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I moved back to the ‘burbs eleven months ago.

Where did that eleven month chunk of time go exactly?

I must have missed it in-between job searching, resume writing, teaching, freelance projects, American Museum of Natural History, dating, EatDrinkJobs, giving up dairy, finding my friends, throwing people weddings, being Aunt Thea, painting walls, breaking down others, giving gratitude, a craptastic break up, re-writing resumes, cover letters, testing boundaries, wiping tears, interviews, networking, e-mails, Stupid Cancer, throwing things out, planning events and writing thank you notes.

And for my thirty-first birthday my mother gave me a banner that says, “You yourself as much as anybody in the entire universe deserve your love and affection.” ~ Buddha

Love and affection is on the menu for the next eleven months.


After a weekend in the “country” I am headed back to my “other” life. When I first moved upstate there were so many emotions and uncertainties. And here I am living somewhere else and still have just as many uncertainties. I’m a better person for taking the risk, but the real question has become, now what? There are a few things I know for sure:

1. Moving to the country was one of the boldest things I had ever done and there are many people who would have never taken the leap. I am proud of myself for doing it in the first place.

2. The decision to leave the country and pursue career opportunities elsewhere was one of the hardest things I have ever done. And there are many people who would have just stayed. I am proud that I have the will to make decisions and carry them through with conviction.

3. The relationships I have are gifts from heaven. Although I have yet to meet the “one” I have strong and supportive roots in many places and spaces. These people are loving, supportive, kind and cheer me on in all that I do. I walk into a room and people actually cheer. It’s an insane and amazing reaction to get from your peers. Apparently, as I was told this weekend, “I see why everyone is so obsessed with you.” Humbled. And thankful.

4. People are not going to change. My Dad’s theory reins true, we are pretty much fully developed by seven years old, the rest of it is further development of our basic personality. We can expect or demand change from someone else. We can only do our own changing and growing. Including the way we react to behaviors we don’t care for. It’s our work we have to do.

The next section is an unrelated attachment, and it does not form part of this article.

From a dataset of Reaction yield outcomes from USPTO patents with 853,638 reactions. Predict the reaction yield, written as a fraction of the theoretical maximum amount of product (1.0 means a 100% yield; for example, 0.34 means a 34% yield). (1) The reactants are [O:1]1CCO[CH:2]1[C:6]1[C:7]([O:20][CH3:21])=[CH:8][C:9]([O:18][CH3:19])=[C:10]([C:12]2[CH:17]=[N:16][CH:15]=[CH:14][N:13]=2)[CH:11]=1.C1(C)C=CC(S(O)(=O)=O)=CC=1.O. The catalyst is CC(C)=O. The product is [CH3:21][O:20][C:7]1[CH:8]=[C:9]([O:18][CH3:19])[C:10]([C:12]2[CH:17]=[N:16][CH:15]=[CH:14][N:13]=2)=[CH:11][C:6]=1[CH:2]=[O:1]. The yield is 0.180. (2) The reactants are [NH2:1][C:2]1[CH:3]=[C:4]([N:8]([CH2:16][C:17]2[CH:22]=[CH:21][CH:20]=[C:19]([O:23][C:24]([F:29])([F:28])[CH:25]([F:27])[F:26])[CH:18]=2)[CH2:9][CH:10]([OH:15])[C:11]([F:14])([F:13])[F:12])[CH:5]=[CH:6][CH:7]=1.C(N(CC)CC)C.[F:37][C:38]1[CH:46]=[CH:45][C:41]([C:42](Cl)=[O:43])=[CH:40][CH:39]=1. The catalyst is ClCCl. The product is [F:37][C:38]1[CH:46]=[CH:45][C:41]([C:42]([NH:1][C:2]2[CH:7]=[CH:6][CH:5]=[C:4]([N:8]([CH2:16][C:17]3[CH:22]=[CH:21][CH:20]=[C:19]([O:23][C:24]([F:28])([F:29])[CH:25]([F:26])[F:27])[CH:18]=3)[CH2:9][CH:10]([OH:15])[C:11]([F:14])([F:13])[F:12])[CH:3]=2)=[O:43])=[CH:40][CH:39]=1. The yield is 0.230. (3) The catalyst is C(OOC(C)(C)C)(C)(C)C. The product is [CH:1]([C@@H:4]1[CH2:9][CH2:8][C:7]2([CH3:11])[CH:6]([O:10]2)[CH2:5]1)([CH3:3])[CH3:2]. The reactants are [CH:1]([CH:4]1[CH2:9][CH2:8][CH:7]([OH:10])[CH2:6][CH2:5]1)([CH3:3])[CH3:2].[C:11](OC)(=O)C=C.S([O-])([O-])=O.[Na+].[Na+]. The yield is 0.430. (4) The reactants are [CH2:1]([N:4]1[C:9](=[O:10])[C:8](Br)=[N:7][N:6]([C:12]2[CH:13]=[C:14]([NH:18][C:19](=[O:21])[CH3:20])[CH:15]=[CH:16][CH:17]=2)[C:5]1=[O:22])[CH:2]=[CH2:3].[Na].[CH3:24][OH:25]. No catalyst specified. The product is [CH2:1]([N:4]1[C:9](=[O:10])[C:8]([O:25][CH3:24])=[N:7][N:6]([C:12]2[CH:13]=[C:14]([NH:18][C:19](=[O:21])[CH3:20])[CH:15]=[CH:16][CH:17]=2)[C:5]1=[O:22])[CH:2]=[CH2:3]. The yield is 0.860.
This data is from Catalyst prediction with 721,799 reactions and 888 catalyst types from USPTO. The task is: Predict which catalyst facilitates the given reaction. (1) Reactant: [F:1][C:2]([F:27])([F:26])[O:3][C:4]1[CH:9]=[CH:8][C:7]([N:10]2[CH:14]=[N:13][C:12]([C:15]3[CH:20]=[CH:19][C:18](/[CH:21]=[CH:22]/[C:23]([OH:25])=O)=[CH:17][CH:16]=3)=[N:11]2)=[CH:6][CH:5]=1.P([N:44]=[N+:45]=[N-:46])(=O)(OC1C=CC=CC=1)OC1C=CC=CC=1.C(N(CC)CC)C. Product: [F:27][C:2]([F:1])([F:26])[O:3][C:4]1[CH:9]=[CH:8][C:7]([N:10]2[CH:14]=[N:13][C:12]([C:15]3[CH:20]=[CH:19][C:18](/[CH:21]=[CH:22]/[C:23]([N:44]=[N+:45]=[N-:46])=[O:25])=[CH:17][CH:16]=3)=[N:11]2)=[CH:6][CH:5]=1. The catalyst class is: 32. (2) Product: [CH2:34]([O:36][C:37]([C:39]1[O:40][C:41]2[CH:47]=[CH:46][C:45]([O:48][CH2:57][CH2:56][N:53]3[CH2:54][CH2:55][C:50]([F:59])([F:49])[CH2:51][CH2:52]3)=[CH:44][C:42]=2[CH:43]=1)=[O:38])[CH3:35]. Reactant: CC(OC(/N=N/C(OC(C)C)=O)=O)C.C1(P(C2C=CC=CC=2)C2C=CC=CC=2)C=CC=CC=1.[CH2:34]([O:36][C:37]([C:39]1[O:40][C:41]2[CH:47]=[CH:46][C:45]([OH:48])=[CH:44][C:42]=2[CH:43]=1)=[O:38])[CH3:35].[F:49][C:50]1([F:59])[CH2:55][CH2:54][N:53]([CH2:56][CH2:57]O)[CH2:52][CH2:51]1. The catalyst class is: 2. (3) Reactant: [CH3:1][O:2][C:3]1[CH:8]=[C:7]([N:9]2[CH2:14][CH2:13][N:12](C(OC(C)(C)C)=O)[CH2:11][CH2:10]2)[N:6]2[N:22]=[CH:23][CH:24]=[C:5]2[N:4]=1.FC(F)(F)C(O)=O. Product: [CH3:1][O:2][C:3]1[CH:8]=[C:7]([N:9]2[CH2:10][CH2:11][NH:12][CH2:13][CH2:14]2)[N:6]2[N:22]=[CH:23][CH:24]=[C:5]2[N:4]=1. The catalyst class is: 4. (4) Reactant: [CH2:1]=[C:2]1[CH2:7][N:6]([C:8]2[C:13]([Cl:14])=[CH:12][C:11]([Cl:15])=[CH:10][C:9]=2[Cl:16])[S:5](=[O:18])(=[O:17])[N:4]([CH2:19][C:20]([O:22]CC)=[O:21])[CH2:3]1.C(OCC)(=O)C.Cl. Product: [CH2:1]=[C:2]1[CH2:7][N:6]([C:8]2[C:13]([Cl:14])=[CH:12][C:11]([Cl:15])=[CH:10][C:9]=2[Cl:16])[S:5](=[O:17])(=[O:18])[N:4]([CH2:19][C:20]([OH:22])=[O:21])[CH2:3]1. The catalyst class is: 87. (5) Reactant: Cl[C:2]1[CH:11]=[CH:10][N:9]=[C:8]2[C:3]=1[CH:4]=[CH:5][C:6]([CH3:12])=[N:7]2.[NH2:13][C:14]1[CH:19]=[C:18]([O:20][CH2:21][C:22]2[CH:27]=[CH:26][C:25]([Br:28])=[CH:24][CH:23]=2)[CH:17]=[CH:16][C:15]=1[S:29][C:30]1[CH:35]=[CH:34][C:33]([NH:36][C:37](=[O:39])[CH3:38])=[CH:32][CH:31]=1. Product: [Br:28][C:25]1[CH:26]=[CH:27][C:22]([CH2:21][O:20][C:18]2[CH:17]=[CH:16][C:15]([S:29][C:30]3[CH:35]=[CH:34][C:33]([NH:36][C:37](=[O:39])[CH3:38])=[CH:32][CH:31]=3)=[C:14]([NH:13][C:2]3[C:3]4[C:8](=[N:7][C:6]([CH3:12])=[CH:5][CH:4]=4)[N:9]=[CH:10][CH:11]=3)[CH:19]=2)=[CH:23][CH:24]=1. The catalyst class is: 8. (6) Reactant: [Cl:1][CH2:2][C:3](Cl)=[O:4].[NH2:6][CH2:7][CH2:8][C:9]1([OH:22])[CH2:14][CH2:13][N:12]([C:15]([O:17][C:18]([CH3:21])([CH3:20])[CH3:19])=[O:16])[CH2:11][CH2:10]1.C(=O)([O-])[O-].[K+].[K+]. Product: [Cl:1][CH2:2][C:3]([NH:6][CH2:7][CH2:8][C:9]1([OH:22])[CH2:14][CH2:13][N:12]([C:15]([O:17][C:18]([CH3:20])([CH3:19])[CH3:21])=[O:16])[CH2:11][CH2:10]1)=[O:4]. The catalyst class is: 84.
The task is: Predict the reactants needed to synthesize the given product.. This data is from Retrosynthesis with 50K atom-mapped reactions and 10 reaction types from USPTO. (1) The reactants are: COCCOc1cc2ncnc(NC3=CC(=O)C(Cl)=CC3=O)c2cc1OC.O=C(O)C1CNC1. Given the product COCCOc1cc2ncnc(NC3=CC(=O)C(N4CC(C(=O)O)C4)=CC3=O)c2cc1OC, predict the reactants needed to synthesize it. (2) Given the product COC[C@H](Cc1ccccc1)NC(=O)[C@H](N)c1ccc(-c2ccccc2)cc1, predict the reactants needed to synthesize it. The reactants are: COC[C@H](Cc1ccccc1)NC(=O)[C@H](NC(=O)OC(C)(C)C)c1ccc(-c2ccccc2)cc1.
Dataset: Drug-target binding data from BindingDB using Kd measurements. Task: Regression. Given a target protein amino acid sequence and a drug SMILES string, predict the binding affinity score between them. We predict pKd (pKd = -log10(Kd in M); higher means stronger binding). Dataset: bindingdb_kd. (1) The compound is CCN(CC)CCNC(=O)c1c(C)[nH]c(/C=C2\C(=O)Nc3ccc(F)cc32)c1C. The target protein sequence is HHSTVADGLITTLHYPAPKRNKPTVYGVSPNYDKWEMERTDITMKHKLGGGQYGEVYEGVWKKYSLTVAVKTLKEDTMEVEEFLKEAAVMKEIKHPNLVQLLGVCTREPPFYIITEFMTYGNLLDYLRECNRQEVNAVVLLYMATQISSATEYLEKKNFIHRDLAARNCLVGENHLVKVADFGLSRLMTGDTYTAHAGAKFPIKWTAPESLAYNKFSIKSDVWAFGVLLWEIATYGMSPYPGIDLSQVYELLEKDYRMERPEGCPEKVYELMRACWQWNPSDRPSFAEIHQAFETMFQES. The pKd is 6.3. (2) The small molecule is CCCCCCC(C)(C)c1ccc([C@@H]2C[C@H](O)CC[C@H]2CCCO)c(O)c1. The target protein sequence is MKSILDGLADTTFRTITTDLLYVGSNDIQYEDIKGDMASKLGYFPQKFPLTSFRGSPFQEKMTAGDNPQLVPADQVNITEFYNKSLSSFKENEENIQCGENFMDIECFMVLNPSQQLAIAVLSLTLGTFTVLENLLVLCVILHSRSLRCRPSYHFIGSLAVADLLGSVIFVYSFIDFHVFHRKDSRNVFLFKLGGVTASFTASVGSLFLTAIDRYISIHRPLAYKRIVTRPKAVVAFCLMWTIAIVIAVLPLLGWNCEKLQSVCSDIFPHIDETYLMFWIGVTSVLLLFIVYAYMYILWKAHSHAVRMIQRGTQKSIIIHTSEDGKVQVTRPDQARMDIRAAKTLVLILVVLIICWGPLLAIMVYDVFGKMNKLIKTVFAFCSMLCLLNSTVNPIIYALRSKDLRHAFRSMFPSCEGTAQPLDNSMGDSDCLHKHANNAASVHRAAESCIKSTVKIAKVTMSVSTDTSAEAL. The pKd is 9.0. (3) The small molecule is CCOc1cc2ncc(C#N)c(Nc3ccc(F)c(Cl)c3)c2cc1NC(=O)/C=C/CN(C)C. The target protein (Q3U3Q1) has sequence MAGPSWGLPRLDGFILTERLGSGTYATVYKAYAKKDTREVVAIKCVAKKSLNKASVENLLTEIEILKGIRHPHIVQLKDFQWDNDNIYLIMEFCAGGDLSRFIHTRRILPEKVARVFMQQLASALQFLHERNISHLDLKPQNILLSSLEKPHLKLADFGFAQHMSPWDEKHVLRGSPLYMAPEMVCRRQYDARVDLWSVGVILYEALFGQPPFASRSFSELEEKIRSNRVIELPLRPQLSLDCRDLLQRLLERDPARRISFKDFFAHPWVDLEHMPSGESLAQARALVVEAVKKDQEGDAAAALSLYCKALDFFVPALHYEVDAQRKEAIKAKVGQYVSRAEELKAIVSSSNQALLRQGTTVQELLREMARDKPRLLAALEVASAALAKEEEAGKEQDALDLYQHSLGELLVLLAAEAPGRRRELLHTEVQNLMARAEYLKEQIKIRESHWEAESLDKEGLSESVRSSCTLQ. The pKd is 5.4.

“Ahh, Home
Yes, I am Home
Home is when I’m alone with you.”
~ Edward Sharpe and the Magnetic Zeroes

If nothing else, the last few weeks have taught me that the “stuff” I had to put into storage is not the only thing being kept away. There is an incredible defense system already built into our “how and I going to deal?” thought process. And just as my “stuff” was put away, so were my emotions. I am no where near the opening of that floodgate, but do know that it has to be sorted into the same piles as all of the other “stuff” – keep, throw out, giveaway and store.


“The more you have, the more you are occupied, the less you give. The less you have, the more free you are.” ~ Mother Teresa

I moved out of the “country” house five days ago. And for most of the days since, I have cried my self to sleep. It’s like a bad break up with out the hopes of really good make-up sex.

I knew I was attached to the house, in all of its colorful glory. I knew that I had fallen in love with “the country.” I especially knew how important my “country” friends had become. They are my family, even more so than some blood. We chose to be together.

A series of unfortunate events left me without a lot of choices. And at 30, one has to decide to put some things first. As an unattached babyless renter, your career tends to be the right choice. So I decided to pack up my things and move back to Long Island. For a reorg. A proper job search back in the city. And maybe even a recharge, refocus, regroup.

Dear friends in San Francisco insisted on a visit once the move was over. Smart move. I’ve been in the other coast for a few days now and I for the first time last night I didn’t shed a tear when my head hit the pillow. I was okay. Maybe the bedtime tears have run out. I know the talking about the roommate and the house tears have not. They are still strong and uninterrupted.

So, as the many many many decisions still need to be made as to what is next, there are a few things that are certain:

  • My heart is fuller than it has ever been before.
  • I am absolutely in love with the Hudson Valley.
  • I will carefully look into all career moves with diligence and the emphasis on the right fit.

And I will absolutely continue to believe in my Nana’s words of wisdom, “Thea, you imagine it and then you make it happen.”


I am ready.

I am ready for it to stop raining. I am ready for sundresses and flip-flops.

I am ready to fall in love.

I am ready to change my hair color.

I am ready to create.

I am ready to let go.

I am ready to move on.

I am ready to forgive, but not forget.

I am ready to manifest change on a higher level and help the people around me to do the same.

I am ready to bake. And cook. And make homemade mozzarella.

I am ready for the rest of my life to get started.

I am ready to change my bedspread.

I am ready to say goodbye to my insecurities.

I am ready to accept help.

I am ready to clean out my closets, material and intangible.

I am ready to make a difference.

I am ready to dance.

I am ready.

“It just goes to show you that you don’t really know how impactful you are on someone’s life.  It’s really important to be the best person you can be because you don’t know what kind of an impact your actions are having on the other person. ” ~ Thea Linscott on July 1, 2009

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